In the Back to the Future franchise, the DeLorean time machine is a time travel device made by retrofitting a DMC DeLorean vehicle with a flux capacitor, which allows for time travel when the car accelerates to 88 miles per hour.
For Gil, the 1920s is what he considers the Golden Age, but he ends up thinking that he should be embracing the present for what it is. Adriana decides to stay in the 1890s and they part. As for Inez, both became aware of their incompetence amongst each other and finally break up.
Gil returns to the present and confronts Inez. She admits to sleeping with Paul but claims that it can be forgotten when they return to California. Gil breaks up with Inez and decides to remain in Paris. Taking a walk at midnight, he unexpectedly meets Gabrielle, and offers to walk her home.
Hemingway spent a lot of time writing at Paris' charming cafés, so he didn't just stick to Les Deux Magot. Sometimes, he'd spend his afternoons working at another Saint-Germain-des-Prés café, Café de Flore.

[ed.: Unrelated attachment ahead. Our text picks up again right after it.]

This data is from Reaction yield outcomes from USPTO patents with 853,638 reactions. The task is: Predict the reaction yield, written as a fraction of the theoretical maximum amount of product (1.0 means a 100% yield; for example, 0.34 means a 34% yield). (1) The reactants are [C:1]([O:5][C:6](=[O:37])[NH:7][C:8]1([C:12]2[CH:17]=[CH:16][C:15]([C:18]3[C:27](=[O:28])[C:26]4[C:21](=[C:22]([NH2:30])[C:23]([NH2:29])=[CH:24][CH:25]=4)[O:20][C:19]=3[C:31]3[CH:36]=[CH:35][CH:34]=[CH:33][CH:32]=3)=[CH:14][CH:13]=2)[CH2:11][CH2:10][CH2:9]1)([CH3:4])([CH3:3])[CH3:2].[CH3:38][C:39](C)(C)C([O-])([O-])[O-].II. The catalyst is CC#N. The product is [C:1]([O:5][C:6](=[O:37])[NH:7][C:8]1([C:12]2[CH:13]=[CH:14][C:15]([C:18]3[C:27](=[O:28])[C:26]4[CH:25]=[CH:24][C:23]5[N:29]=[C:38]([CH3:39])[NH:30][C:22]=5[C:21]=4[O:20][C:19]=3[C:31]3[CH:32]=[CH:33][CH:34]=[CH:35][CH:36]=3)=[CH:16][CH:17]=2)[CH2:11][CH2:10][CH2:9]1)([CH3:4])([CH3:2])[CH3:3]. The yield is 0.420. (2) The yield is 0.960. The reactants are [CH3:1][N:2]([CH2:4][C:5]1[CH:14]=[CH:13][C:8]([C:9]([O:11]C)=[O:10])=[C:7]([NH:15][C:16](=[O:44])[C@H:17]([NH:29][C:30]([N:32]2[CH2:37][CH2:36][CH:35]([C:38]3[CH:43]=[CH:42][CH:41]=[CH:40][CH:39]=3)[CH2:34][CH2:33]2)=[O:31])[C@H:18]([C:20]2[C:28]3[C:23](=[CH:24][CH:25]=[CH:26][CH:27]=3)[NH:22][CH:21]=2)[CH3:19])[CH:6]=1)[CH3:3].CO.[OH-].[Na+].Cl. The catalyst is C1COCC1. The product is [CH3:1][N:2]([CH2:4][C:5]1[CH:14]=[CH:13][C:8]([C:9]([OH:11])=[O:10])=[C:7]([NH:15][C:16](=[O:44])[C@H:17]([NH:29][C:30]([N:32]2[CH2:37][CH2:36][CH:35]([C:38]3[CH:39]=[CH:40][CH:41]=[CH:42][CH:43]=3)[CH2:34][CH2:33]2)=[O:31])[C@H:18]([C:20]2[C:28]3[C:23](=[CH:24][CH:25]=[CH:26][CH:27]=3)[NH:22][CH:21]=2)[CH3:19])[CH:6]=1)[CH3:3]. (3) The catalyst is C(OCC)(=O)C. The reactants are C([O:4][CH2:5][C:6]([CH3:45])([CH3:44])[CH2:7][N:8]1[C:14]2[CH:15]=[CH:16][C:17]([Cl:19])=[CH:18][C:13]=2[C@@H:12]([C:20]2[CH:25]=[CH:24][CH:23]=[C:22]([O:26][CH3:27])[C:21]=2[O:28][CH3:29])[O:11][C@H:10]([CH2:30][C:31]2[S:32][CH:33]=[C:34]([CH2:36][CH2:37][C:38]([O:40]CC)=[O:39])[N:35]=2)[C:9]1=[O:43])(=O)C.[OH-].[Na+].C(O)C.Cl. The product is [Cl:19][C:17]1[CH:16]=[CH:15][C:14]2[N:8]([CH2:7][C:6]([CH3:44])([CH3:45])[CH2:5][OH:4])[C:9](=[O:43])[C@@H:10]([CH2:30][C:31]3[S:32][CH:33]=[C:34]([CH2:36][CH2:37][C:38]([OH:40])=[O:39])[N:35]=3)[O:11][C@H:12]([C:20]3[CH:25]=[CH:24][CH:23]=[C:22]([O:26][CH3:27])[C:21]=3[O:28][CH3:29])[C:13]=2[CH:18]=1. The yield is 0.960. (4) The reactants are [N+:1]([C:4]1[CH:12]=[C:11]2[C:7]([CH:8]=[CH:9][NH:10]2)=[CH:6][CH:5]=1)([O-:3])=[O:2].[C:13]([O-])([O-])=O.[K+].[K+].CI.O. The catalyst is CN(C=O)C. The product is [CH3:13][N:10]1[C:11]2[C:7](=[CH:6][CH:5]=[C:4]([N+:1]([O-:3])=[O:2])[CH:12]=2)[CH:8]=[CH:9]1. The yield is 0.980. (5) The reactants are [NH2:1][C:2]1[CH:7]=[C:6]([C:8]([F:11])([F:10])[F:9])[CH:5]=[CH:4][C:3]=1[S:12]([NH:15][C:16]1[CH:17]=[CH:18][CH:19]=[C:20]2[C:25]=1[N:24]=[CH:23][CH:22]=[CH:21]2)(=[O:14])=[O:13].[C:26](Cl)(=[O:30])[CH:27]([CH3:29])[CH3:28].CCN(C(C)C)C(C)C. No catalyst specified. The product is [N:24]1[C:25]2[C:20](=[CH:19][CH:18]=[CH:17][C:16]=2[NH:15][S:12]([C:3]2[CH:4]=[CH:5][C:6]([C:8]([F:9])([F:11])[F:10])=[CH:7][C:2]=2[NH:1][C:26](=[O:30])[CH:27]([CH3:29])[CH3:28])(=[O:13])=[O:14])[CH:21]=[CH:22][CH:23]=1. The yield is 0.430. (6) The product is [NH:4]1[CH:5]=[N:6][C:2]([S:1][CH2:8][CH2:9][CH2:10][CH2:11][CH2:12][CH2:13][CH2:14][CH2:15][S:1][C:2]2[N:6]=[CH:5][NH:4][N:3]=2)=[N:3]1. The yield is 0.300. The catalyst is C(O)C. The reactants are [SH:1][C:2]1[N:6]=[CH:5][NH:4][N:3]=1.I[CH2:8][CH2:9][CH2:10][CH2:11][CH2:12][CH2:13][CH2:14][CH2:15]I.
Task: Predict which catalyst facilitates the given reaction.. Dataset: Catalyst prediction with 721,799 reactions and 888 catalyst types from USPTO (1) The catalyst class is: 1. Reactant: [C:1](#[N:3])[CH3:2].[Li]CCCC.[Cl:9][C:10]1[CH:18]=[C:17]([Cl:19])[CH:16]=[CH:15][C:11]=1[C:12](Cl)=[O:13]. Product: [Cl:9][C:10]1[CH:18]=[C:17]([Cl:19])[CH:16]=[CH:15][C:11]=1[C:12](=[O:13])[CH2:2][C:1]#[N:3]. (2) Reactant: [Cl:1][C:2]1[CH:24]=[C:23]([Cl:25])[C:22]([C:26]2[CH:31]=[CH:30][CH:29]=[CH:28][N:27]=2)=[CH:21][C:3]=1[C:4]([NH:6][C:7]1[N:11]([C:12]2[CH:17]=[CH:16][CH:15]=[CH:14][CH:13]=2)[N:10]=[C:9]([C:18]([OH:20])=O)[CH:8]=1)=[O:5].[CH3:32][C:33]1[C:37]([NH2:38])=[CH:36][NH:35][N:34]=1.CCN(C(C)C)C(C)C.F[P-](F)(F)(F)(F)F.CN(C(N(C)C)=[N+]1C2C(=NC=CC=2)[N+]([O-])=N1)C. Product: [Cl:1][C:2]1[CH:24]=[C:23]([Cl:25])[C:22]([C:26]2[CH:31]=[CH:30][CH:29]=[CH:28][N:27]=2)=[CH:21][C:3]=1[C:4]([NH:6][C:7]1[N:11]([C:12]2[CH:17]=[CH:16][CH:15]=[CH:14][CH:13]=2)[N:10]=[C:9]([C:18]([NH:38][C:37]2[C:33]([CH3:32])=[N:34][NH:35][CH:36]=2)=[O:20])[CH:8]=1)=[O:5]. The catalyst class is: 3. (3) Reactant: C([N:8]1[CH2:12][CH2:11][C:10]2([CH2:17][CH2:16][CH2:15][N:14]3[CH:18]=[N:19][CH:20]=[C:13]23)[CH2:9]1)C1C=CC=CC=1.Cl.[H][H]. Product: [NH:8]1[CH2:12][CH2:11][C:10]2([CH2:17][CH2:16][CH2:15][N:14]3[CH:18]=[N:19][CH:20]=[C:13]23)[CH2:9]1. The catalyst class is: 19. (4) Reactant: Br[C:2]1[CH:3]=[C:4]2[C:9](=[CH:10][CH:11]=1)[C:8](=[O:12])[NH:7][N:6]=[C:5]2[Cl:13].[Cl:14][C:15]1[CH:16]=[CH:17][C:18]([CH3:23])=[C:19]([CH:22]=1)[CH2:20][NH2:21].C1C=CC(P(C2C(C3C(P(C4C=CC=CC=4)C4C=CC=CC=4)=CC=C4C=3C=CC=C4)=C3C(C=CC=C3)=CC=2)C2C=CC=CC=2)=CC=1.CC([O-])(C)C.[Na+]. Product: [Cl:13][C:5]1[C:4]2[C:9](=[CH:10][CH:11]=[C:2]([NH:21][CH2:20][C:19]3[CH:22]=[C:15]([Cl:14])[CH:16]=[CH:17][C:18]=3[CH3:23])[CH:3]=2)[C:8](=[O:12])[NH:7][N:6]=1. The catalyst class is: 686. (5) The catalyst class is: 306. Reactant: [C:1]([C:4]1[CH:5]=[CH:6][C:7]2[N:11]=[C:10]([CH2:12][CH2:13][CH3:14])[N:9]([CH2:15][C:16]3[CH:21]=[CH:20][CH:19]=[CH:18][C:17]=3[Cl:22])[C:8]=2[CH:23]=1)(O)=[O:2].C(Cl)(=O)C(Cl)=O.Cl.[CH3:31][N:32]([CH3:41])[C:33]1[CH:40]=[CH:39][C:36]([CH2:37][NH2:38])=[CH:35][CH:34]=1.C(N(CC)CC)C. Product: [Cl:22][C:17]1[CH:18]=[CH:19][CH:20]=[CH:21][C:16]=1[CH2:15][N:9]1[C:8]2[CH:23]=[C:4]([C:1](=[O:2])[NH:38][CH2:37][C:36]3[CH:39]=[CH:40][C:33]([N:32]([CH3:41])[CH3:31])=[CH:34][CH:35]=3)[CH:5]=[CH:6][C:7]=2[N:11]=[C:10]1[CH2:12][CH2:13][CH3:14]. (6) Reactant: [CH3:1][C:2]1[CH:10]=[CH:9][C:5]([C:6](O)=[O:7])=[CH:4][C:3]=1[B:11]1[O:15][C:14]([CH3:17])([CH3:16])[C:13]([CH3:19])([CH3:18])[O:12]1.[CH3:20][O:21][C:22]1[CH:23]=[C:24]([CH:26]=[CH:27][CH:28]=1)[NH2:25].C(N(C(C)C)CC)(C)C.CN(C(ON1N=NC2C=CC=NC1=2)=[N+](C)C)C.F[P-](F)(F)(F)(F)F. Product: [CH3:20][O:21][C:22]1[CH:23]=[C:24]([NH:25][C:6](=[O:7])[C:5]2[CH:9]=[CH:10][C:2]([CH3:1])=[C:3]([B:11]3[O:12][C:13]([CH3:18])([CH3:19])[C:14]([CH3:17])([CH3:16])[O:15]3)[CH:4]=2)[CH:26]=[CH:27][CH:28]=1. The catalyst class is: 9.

In an interview with ComicBook, Back to the Future producer and co-writer Bob Gale reveals, “First of all we wanted it to be a speed that somebody wouldn't accidentally drive at. The other thing is, it's easy to remember.” It would be hard to accidentally reach speeds over 80mph, so that makes sense.
The DeLorean time machine first appears in Back to the Future when Doc Brown tells Marty McFly to meet him at a mall parking lot. The actual time machine within the DeLorean is called a “flux capacitor,” which is powered by Coca-Cola – and, of course, a little help from plutonium.
A romantic relationship between Sidle and her supervisor, Gil Grissom, was hinted at during the first years of the show; but it was only in Season 6 that the relationship was confirmed and then made definitive with Grissom's marriage proposal in Season 8.
Gil (Owen Wilson), a successful but distracted Hollywood screenwriter, and his fiancée, Inez (Rachel McAdams), are in Paris, vacationing with Inez's wealthy, conservative parents (Mimi Kennedy, Kurt Fuller).